Review: 'Through the Shadowlands’ describes Julie Rehmeyer's ME/CFS Odyssey
I should note at the outset that this review is based on an audio version of the galleys and the epilogue from the finished work. Julie Rehmeyer sent me the final version as a PDF, but for some reason my text to voice software (Kurzweil) had issues with it. I understand that it is...
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Biofilms, NO and B12

Discussion in 'Other Health News and Research' started by snowathlete, May 26, 2013.

  1. snowathlete


    As many of you are aware, some bacteria produce biofilms, which are thought to make them harder for your immune system, or for antibiotics to kill them.

    Nitric oxide is thought to disperse biofilm and is being trialed as part of a treatment regime for cystic fibrosis.

    People with ME/CFS are thought to have elevated NO, with multiple theories as to why, such as failure in cellular respiration, cortisol levels, the proposed viscious NO-ONOO cycle etc. I am sure there are other theories as to why we have it, but one thing that B12 does is scavenge NO, so might this actually not be good for us if our illness is triggered by a bacterial infection that uses biofilms, as our body may be producing NO as a means of disrupting biofilm?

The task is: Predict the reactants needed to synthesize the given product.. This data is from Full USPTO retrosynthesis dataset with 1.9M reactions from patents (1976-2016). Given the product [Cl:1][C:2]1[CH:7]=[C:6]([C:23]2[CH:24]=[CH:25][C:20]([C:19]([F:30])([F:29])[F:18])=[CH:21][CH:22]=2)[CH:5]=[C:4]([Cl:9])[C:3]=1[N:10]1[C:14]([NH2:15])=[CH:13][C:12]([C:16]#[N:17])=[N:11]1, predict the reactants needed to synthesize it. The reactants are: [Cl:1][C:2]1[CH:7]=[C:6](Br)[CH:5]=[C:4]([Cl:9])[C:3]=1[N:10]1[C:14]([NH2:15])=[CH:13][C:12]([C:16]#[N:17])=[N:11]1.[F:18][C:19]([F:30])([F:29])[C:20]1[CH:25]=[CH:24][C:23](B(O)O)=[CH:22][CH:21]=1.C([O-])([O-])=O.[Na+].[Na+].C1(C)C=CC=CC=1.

heapsreal likes this.
  2. Lotus97

    Lotus97 Senior Member

    United States
    Dr. Pall has theorized that people with ME/CFS have high peroxynitrite and concluded that too much nitric oxide would cause problems as in can form into peroxynitrite. But has it actually been proven that people with ME/CFS have a problem with too much nitric oxide? We can all agree that peroxynitrite is bad, but I'm not sure about nitric oxide. I'll be honest, I don't really understand Dr. Pall's theories very well, but I'm not sure if it's as cut and dry as "too much ONOO is bad therefore NO is also bad. end of discussion". Some people think the Gorilla paper proves that adenosylcobalamin scavenges ONOO rather than NO so it's better. I admit that I don't the understand the Gorilla paper either, but I'm not sure how it can prove anything without actual studies being done.
    snowathlete likes this.

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